Don't take it personally. If someone doesn't get back to you, or can't help you, that's ok. Move on.

Follow up. If they don't get back to you, try sending a follow up email. Just one though, you don't want to stalk them. Over to you

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Saturday, 28 June 2014

The Best TEFL Jobs in Georgia

Here's the information for Georgia for The Best TEFL Jobs in the World. You might also want to look at The Best TEFL Jobs With Worldwide Employers.  

I only have one job listed. If you know of any other good ones, please let me know by emailing me at naturegirl321@yahoo.com
  1. TGL (Teach and Learn Georgia): There are a number of posts on Dave's ESL Cafe about this programme.

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Tuesday, 24 June 2014

Why You Should Use Role Plays in Class

Using role plays in class is great to get students motivated and involved in learning. This holds especially true for ESL and EFL classes. Role plays can be used with all ages and levels.

All Levels
They can be good for beginners because they can see how they can use the few words they know. Intermediate students often hit a plateau and role plays can help them grasp more words for specific situations. Role plays can help advanced students become more fluent in English.

All Ages
Children really enjoy doing role plays since they often pretend on their own. When left on their own children are likely to play house, pretend to be dinosaurs, or act in any number of situations. Using role plays with teens is a great way to get them up, doing something, and involved in the class. Adults might already have experience with role plays in the workforce, at training events for example.

Different Ways of Learning
People learn differently and some people learn by doing. If you combine speaking a foreign language with actions they may be more likely to remember.

Positive Feedback
Students are able to get immediate positive feedback through applause and verbal feedback. Both you the teacher and other students can tell the actors what they've done well.

Review the Lesson
Role plays allow students to use new words, expressions, and grammar in a suitable context. By using what they've learnt earlier in the lesson straightaway, they are more likely to retain what they've learnt.


Useful Links
You might want to check out fun ESL plays for children, role play ideas that work, and example role plays.

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Friday, 20 June 2014

The Best TEFL Jobs in France

Here's the information for France for The Best TEFL Jobs in the World. You might also want to look at Europe for non-EU passport holders and The Best TEFL Jobs With Worldwide Employers.  

If you know of any other good ones, please let me know by emailing me at naturegirl321@yahoo.com
  1. Ministry of Education assistant teachers: You'll have to be between 20-29. Here's the info from the French embassy in Washington, Escape Artist, a short summary, as well as a description of the programme.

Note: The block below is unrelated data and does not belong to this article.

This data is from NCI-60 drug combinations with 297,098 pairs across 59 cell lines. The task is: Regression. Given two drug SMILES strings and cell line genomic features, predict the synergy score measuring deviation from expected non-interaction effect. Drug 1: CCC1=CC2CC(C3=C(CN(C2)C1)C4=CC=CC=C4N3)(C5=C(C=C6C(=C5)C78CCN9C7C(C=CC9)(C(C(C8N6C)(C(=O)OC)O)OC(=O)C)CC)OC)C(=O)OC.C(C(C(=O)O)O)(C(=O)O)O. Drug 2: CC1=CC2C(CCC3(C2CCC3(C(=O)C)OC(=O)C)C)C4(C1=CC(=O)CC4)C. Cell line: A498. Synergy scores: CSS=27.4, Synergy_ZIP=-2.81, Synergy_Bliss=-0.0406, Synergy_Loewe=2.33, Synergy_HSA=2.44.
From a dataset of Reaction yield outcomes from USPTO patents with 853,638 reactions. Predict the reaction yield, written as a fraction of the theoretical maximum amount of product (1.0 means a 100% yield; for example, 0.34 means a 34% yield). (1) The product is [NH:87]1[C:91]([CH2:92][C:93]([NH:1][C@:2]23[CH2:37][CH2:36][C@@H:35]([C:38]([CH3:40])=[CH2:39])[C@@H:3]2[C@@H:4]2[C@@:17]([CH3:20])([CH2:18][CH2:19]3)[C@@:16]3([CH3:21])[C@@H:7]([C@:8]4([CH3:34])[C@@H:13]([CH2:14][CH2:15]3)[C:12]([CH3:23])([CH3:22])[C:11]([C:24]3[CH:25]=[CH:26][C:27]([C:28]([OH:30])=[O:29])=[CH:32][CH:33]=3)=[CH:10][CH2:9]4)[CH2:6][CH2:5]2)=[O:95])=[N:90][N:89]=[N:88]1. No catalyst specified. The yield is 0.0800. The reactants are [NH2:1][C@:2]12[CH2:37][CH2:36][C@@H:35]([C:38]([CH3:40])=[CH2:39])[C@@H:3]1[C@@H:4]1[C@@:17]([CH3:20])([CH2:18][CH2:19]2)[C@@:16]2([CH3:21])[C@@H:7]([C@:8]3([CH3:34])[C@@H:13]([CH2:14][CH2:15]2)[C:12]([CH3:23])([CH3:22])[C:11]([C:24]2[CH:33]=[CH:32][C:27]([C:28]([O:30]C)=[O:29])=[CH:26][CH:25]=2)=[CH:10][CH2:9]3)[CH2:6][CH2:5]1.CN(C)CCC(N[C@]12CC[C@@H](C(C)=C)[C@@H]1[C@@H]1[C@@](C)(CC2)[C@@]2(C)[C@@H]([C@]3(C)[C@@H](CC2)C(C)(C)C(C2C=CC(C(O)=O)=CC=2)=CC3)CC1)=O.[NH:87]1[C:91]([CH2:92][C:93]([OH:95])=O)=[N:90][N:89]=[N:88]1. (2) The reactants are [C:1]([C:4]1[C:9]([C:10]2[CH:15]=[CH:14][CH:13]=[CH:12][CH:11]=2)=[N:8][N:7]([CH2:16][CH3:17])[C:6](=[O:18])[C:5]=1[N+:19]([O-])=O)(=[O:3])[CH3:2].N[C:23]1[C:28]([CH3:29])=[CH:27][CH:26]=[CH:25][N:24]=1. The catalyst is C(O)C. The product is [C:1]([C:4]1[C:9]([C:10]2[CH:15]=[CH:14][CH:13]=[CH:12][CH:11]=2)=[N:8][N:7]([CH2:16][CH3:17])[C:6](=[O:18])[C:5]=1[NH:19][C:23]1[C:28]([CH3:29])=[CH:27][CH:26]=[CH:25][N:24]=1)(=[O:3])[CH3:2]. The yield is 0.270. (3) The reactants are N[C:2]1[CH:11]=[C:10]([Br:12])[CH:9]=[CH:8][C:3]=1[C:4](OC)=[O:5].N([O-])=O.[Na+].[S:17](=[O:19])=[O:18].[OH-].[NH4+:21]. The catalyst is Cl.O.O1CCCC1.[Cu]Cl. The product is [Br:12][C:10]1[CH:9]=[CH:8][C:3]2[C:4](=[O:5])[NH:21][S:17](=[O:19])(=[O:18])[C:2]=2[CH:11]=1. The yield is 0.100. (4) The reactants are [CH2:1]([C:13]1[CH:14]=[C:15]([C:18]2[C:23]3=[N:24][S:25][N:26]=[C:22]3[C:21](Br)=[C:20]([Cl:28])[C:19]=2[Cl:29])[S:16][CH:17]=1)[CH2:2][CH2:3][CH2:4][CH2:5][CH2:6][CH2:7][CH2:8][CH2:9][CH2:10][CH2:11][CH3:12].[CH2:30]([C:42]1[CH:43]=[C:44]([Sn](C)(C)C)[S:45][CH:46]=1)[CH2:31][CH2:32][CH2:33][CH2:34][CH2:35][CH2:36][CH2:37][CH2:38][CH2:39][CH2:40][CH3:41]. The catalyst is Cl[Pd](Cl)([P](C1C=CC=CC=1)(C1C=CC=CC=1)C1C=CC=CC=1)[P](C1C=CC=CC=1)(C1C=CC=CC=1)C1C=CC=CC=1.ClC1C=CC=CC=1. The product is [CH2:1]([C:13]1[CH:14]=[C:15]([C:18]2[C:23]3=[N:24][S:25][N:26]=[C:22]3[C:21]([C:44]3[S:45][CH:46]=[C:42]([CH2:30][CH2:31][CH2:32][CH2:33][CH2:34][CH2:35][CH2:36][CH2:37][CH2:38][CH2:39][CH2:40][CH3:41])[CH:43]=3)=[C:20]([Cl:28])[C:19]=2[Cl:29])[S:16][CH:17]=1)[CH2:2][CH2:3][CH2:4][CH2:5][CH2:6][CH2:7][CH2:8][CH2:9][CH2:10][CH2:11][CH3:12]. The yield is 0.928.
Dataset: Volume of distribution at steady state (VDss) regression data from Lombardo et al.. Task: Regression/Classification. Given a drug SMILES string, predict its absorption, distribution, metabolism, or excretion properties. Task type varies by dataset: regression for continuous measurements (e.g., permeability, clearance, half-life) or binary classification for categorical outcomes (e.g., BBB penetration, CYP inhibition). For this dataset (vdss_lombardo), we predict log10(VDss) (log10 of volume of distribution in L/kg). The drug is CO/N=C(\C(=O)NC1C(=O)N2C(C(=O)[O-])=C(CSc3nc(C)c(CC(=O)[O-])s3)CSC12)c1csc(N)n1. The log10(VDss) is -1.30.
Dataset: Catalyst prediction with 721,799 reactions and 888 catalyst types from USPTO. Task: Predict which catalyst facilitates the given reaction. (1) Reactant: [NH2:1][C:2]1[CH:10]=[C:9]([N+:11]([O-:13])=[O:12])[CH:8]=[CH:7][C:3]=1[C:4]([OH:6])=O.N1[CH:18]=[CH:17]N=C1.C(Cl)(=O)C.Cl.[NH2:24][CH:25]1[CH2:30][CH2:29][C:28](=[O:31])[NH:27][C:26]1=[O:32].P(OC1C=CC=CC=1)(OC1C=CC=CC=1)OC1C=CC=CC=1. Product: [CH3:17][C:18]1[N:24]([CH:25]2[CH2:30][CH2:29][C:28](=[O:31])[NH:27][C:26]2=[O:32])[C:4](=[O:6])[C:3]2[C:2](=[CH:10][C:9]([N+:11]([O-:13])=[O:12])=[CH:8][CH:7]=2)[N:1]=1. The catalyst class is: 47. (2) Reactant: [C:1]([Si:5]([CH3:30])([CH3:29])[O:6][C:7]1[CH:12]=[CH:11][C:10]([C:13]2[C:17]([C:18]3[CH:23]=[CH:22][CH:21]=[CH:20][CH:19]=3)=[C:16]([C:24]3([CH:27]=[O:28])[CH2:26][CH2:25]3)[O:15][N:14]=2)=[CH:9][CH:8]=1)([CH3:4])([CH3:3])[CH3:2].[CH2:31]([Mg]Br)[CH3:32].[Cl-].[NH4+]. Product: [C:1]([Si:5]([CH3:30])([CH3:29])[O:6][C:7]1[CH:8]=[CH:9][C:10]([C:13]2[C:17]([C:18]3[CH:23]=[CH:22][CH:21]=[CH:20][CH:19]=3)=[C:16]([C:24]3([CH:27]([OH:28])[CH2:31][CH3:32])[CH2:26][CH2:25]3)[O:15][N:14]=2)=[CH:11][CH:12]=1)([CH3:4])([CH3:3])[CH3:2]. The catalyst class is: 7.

2. Speaking Agency: They mainly have au pair, nanny, teaching, and tutoring jobs. They also have short-term jobs such as those in retail, restaurant, hospitality, tourism and more. If you need a visa they can put you in touch with an agency that can help you get a visa. Some of the visas they have gotten people were working holiday visas, working visas, student visas, private life visas, and resident visas.

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Tuesday, 17 June 2014

Top Tips for Teaching Pronunciation

You might also be interested in
Teachers are often plagued by students asking them how they can improve their pronunciation. This probably happens because we often don't teach pronunciation directly like we teach other things such as grammar. International House has a good online course helping teachers learn about teaching pronunciation.

What do you tell them? Practice? Listen to native speakers? Watch TV? Those are all legit answers and can help students, but you're going to have to go a bit more in depth. Below you can find some ideas to help you out. You can also find specific websites dealing with pronunciation in the article sites for lesson plans

Physically Show Them
Different languages cause you to manipulate your mouth differently. Showing students how their mouth has to form the sounds can help. You can also try using charts which can be found in some ESL and EFL books.

Use Phonetics
The phonetic alphabet may be tough to learn, but it's incredibly useful when trying to teach pronuncation. Learn it and use it. Your students will thank you. Too hard? Invent your own alphabet. You can use words that sound similar or rhyme to help your students as well.

Speak Naturally and Link Words
While you may need to speak slowly for beginners, don't speak like a robot. English speakers naturally run words together. You don't want your students to say, "What. Are. You. Going. To. Do?" You want them to say, "Whaddya gonna do?"

Stress
English has word stress and sentence stress. Syllables are stressed inside of words, not every syllable receives the same stress. For example, you say, "TAble", not "taBLE".